NEW YORK - More on some little things that may have been lost in the shuffle during Monday night’s 5-3 loss to the Mets, plus the latest ruckus between Adam Eaton and Todd Frazier:
* It wasn’t the difference in the game, but the insurance run the Mets scored in the bottom of the eighth was plenty significant. And it came about in large part because of the Nationals’ inability to do some little things right.
Trying to keep their deficit at one run, Joe Ross struck out Frazier but then walked Carlos Gomez, this moments after Gerardo Parra couldn’t snag a foul popup along the first base dugout rail. Parra was charged with an error.
Now with one out and Gomez on first, Ross made multiple pickoff attempts, including one that was close enough for the Nationals to challenge the call. Replay officials in Manhattan ruled the original call stood, saying there wasn’t sufficient video evidence to overturn it. Finally, Ross threw away a pickoff attempt, the ball bouncing away as Gomez raced to take second base.
Why was that important? Because it put Gomez in position to advance to third on Juan Lagares’ ground ball to the right side, then to score on Dominic Smith’s two-out RBI single to center (on the very first pitch thrown by Tony Sipp, making his first appearance off the injured list).
All of a sudden, a one-run deficit was a two-run deficit, which forced the Nationals to approach the top of the ninth very differently.
* Speaking of the top of the ninth, the Nats needed two runs to tie the game instead of one, but they still gave themselves a chance against Mets closer Edwin Díaz, who plunked leadoff man Victor Robles and then gave up Yan Gomes’ third single of the night.
That left runners on the corners with two out and Eaton at the plate. Eaton, who had been 0-for-4 with two strikeouts and a double play, took ball one. Then on Díaz’s next pitch, Turner took off from first base.
The thinking was sound: Turner, who got a great jump, was trying to get himself (the tying run) into scoring position. If he got there, a simple single by Eaton likely would’ve tied the game. The problem: Eaton swung at that pitch and flied out to left field to end the game.
“I figured he was going to go,” Eaton said. “To be honest with you, I knew I was going to get a (fastball). The first slider, he threw for a ball, so I was gearing up for a heater. I was going to, hopefully, do some damage in the gap. I just caught it a little deep. It didn’t work out.”
Did Davey Martinez want Eaton swinging at that particular pitch in that particular situation?
“I’m not going to say that I didn’t want him swinging, but he saw (Turner) going,” the manager said. “He had base stolen easily. Would I have liked for it to have been second and third with him up? Yeah.”
* OK, about Eaton-Frazier Round Whatever: These two have had a feud going since they were teammates with the White Sox in 2016. They jawed at each other during a game here at Citi Field last season. And they did it again Monday night after Eaton grounded into an inning-ending double play in the third inning.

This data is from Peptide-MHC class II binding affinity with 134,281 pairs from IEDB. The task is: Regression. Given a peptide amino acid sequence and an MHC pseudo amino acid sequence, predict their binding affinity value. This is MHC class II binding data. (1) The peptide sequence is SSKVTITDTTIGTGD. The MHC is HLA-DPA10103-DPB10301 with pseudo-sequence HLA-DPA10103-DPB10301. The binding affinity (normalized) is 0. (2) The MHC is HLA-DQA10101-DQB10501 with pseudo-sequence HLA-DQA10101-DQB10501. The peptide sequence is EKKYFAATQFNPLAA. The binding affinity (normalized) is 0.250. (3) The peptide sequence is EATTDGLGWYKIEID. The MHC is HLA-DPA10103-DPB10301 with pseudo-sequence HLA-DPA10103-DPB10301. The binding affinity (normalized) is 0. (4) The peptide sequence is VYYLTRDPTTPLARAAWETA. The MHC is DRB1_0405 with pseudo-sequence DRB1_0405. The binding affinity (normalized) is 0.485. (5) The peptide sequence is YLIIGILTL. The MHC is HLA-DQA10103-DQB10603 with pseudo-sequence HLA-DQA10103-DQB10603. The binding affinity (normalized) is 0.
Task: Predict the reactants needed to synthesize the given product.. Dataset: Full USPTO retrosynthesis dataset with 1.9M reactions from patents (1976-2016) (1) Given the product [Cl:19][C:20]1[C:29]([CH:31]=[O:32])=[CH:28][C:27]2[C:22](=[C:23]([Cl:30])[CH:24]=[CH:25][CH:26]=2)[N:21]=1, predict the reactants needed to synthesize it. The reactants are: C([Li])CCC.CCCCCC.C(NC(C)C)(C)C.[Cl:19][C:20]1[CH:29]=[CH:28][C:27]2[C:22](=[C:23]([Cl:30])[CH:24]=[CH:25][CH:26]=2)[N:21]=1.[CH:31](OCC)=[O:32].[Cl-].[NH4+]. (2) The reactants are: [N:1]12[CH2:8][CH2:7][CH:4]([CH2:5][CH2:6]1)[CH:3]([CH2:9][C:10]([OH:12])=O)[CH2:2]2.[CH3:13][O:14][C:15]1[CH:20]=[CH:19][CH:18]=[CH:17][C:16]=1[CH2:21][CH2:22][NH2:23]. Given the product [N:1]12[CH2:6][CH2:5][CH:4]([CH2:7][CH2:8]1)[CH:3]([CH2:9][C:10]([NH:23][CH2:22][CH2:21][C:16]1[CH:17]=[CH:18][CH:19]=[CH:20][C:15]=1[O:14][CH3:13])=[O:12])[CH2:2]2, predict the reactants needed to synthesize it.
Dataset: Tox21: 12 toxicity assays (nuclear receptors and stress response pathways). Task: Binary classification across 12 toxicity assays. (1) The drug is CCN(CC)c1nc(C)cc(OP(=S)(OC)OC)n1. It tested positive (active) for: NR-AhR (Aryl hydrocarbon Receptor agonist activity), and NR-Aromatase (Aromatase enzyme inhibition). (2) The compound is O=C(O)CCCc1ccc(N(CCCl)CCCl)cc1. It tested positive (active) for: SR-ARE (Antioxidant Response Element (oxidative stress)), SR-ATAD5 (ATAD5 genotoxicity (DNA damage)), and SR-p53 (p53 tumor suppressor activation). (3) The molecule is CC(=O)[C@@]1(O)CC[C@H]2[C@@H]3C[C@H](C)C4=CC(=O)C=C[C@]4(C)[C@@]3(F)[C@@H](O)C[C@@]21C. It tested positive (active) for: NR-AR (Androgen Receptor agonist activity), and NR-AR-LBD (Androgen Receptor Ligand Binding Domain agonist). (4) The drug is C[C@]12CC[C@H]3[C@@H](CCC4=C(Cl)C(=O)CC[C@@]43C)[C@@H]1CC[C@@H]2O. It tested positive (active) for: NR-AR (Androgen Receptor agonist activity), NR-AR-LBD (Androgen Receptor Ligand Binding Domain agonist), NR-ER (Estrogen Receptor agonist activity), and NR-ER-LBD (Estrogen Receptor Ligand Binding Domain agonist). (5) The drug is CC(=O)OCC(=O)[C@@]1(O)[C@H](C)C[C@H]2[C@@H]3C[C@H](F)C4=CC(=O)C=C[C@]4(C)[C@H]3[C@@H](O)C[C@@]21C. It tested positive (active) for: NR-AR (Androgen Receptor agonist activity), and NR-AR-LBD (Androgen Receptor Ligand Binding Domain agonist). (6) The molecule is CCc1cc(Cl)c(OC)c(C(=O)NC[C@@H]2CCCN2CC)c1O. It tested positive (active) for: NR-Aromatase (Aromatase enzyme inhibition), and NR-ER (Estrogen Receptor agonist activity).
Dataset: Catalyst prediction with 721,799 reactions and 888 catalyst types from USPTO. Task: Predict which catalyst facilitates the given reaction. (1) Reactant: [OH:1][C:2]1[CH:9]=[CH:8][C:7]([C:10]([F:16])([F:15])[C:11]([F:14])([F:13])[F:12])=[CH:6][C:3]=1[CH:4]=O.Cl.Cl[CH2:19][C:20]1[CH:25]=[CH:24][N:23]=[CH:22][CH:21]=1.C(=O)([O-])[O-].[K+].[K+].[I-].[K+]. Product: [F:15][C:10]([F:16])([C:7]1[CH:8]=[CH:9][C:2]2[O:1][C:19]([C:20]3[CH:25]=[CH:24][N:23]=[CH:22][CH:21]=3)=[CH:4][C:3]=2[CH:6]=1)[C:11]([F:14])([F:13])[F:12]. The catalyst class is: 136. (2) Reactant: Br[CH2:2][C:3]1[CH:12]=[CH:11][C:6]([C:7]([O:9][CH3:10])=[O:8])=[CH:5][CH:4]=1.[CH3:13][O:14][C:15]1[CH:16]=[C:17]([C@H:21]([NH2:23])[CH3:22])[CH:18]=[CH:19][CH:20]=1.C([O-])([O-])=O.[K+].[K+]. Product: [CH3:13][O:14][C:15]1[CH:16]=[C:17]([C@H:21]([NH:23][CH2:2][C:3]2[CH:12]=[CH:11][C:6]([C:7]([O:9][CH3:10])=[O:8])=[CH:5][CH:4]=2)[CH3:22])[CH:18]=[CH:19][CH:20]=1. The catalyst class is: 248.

As the Mets jogged off the field, Frazier chirped something toward Eaton, who was standing near first base. Eaton chirped back. New York left fielder J.D. Davis, who was actually closest to Eaton, tried to break things up, as did first base umpire Mike Estabrook.
Nothing much actually happened, but Eaton had plenty to say afterward.
“Gosh, who knows what goes through that guy’s mind?” the outfielder said of Frazier. “He’s chirping all the way across the infield. He must really like me, cause he wants to get my attention - it seems - like every time we come into town. He really cares what I think about him.
“I don’t know what his deal is. If he wants to talk to me in person, or have a visit, or what it is. But he’s always yelling across the infield at me, making a habit of it. He’s one of those guys who always says it loud enough that you hear it but can’t understand it. So, he’s making a habit of it. I ignored him a couple times chirping coming across, but I had it to the point where ... you got to be a man at some point. So I turned around, had a few choice words with him.
“It’s funny. Was walking towards him, he didn’t really want to walk towards me. But as soon as someone held him back, then all of a sudden he was really impatient, like trying to get towards me. Just being Todd Frazier. What’s new?”
Frazier, approached by reporters in the Mets clubhouse, wouldn’t go into any detail about the incident, twice saying: “It was nothing.”
Eaton clearly didn’t think it was nothing. And the veteran outfielder is surprised this feud continues.
“Yes, absolutely,” he said. “He’s very childish. I’m walking with my head down, play’s over, I’m walking away. I can still hear him. I’m a 30-year-old man with two kids, got a mortgage and everything. He wants to loud talk as he’s running off the field. At the end of the day, I got to be a man about it. I tried to stay patient with the childishness, but it is what it is. I’ve got to stand up eventually.”